SB 1154 would require 20 percent of energy by 2020 to come from “clean energy” sources including nuclear and solar. The bill, introduced by Sen. Jim King, R-Jacksonville, was approved by the Policy and Steering Committee on Ways and Means but its House companion hasn’t been heard in committee — placing its future in doubt.
In the House, a committee substitute introduced by Rep. Dean Cannon, R-Winter Park, for HB 1219 would create a process for the governor and Cabinet to approve future oil and gas drilling leases. Environmental groups that oppose drilling said they were caught off-guard by the proposal.
The bill, as approved today by the House Policy Council, also would provide royalties from drilling to pay for the state’s Florida Forever conservation land-buying program, which the House has not funded in its proposed 2009-10 state budget. The measure, environmental groups said, may be an attempt to force them to choose between drilling and land conservation.
The oil industry “is spending big bucks to get this passed,” said Susan Glickman, representing the Southern Alliance for Clean Energy.
“It’s a complete shift in policy in Florida related to offshore drilling and exploration,” she said. “We knew about it at 11 o’clock last night. They obviously had this prepared in advance.”
But David Mica, executive director of the Florida Petroleum Council, said several oil drilling bills including HB 1219 had been debated in committee and were moving through the process. He credited Cannon, the designated House Speaker in 2010, for his leadership on the issue.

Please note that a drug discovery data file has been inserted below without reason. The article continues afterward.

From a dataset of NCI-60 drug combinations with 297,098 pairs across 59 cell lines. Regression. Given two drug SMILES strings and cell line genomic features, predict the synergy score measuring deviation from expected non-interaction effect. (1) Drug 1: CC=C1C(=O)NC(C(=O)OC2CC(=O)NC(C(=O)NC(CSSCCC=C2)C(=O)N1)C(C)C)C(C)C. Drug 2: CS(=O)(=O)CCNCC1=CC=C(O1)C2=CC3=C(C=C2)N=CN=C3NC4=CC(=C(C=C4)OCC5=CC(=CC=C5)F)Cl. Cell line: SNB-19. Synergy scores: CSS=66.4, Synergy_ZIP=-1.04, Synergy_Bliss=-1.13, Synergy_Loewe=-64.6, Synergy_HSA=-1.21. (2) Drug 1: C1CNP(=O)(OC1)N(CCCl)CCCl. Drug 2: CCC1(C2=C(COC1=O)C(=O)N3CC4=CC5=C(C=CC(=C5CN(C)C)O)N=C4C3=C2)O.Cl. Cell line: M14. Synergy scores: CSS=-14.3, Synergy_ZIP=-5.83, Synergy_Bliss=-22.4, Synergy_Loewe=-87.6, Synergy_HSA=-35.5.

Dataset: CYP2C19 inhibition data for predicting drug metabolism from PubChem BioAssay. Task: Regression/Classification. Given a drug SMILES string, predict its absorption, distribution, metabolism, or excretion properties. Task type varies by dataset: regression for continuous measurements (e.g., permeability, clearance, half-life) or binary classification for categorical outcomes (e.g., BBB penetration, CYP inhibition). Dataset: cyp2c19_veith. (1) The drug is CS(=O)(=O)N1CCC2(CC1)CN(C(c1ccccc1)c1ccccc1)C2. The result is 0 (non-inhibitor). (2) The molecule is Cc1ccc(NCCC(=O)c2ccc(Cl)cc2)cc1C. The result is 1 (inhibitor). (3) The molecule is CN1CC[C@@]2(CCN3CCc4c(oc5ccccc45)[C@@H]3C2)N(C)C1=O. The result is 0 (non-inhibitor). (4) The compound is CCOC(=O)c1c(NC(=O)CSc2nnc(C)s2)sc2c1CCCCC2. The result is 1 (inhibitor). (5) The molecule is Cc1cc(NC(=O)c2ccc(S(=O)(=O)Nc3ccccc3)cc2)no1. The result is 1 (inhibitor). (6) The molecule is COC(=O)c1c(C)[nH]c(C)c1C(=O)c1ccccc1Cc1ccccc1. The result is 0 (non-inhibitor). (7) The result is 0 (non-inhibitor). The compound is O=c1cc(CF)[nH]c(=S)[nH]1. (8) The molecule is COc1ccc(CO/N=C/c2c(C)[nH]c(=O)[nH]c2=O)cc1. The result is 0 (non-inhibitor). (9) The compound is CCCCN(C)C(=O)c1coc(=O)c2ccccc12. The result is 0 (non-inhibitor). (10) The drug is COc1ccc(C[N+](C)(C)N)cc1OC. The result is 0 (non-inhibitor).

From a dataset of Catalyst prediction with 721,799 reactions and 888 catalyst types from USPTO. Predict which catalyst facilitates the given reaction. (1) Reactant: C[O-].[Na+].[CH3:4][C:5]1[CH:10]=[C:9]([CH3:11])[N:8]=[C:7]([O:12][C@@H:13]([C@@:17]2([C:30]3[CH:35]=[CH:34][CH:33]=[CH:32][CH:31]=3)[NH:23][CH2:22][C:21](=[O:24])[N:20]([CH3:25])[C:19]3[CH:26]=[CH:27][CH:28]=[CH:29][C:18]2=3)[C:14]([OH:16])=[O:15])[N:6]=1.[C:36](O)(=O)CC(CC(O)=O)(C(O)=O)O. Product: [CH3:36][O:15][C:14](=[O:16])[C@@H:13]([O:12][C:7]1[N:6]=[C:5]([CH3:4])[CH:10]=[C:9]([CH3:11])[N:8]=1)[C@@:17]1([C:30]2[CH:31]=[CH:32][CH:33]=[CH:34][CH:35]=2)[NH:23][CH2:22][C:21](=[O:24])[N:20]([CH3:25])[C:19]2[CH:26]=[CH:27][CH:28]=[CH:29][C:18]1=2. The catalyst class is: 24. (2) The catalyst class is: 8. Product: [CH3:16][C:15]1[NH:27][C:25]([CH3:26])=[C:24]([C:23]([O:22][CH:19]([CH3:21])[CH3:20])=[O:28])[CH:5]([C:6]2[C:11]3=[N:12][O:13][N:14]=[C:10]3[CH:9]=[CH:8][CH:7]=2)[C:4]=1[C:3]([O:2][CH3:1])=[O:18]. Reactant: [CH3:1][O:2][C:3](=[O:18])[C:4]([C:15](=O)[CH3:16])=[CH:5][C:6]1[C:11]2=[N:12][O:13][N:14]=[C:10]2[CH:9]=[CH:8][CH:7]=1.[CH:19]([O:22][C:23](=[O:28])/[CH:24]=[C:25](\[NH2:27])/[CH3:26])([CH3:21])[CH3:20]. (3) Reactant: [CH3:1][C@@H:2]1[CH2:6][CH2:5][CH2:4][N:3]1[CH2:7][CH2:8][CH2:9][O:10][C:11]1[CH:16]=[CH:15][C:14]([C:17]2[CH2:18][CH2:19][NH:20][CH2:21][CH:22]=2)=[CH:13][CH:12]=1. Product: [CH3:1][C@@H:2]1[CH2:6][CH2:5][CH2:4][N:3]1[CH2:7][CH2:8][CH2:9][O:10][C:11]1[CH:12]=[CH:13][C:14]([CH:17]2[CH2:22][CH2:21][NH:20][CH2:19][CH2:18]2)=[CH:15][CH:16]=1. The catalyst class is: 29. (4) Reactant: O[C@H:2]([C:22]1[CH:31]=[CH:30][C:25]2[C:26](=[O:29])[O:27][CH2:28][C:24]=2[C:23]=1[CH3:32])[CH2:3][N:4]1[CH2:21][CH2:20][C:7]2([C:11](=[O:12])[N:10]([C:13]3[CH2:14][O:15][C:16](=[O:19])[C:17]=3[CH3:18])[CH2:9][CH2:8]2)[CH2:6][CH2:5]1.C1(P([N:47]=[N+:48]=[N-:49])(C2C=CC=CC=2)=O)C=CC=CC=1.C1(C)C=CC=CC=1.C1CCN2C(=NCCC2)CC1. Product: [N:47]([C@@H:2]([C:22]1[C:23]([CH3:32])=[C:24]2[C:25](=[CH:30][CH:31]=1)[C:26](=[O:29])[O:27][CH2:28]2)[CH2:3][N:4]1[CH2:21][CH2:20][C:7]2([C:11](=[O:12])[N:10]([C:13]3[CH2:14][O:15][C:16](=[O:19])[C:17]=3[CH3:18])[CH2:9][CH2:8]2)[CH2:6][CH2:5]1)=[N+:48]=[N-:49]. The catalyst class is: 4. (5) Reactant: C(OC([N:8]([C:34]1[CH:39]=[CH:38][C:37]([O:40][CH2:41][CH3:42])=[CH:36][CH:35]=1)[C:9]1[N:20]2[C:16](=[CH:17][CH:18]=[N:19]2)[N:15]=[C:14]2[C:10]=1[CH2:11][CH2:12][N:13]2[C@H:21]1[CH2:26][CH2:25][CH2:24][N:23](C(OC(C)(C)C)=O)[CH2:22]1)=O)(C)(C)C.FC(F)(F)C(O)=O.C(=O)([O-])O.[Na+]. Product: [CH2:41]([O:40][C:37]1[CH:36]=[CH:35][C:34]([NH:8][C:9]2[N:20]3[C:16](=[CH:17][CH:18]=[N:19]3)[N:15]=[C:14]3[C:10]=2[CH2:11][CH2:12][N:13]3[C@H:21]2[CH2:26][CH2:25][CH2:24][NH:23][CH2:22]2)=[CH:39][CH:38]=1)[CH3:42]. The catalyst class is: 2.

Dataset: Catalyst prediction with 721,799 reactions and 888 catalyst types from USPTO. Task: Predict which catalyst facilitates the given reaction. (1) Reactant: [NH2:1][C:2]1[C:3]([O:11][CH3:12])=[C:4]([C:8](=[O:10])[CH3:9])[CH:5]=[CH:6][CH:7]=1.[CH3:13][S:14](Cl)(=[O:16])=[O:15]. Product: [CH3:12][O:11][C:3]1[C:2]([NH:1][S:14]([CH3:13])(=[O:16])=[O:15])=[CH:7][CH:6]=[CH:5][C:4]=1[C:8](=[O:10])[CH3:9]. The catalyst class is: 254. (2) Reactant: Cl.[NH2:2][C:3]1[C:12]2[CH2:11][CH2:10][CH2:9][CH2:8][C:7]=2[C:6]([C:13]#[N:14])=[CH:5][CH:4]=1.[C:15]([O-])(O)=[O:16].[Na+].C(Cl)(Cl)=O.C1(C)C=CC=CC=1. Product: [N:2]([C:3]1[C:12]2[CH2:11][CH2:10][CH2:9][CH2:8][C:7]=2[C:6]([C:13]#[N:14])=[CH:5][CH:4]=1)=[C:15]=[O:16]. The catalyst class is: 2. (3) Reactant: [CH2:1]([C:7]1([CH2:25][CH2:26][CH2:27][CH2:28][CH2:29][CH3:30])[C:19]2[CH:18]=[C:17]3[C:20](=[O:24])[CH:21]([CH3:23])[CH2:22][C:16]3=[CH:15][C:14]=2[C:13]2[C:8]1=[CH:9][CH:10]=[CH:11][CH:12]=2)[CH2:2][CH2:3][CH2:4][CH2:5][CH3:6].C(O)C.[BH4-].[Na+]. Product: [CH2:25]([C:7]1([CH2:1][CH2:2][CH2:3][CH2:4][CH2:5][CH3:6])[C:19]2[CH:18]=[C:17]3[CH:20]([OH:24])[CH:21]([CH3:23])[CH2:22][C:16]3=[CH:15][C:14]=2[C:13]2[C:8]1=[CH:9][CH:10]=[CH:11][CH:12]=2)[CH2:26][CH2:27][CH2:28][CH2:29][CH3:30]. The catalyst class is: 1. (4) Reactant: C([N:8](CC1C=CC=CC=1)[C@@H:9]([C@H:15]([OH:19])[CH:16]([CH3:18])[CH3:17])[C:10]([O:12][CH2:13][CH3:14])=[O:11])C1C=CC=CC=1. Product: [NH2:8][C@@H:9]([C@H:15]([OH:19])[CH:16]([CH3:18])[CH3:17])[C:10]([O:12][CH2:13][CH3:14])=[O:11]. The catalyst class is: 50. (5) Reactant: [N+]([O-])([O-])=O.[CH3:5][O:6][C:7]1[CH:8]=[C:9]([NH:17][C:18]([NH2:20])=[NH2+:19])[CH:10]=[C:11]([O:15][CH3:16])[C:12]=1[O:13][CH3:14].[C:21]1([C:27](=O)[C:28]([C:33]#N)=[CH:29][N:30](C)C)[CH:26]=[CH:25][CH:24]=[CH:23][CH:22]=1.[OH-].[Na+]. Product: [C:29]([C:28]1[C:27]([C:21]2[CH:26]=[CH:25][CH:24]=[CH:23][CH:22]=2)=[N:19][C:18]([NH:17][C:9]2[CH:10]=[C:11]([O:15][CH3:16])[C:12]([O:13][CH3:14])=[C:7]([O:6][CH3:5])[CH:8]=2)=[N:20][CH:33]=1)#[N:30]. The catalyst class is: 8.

Gov. Charlie Crist reopened the drilling debate last summer while supporting Republican presidential candidate John McCain, who supported drilling in the eastern Gulf of Mexico. While Florida officials had been lockstep in opposition to drilling, Crist said it should be allowed if it was far enough from the shoreline and safe enough to protect Florida’s coast.
Mica said the amended bill may be more restrictive than the original version, which required DEP to recommend a plan to allow for drilling in the Gulf of Mexico while also protecting the environment.
“It’s that necessary part of the future energy equation that I think involves renewables, alternatives, conservation, efficiency — and oil and gas,” Mica said. Cannon was not immediately available for comment.
A DEP spokesman said the department is reviewing the bill to determine what impact it might have.
In the Senate, Crist’s revised proposal to create a renewable energy requirement for utilities continued to advance even as its future in the House remained uncertain.
Crist in 2007 asked the Public Service Commission to adopt a requirement for 20 percent renewable energy — not including nuclear — by 2020 to reduce greenhouse gas emissions. An energy bill adopted last year required the Legislature to approve the requirement
HB 1319, the companion to SB 1154, hasn’t been heard in committee. Crist said he has urged the House to take action but Speaker Larry Cretul said his chamber would wait for the Senate to act.
That prompted Sen. JD Alexander, R-Winter Haven and committee chairman, to remark during a busy committee hearing, “I’ve got lots to do on this agenda and this bill’s got nowhere to go.”
Environmental groups support the bill but oppose including nuclear into a new “clean energy” definition that required only 15 percent from renewable sources, such as solar, biomass and wind energy.
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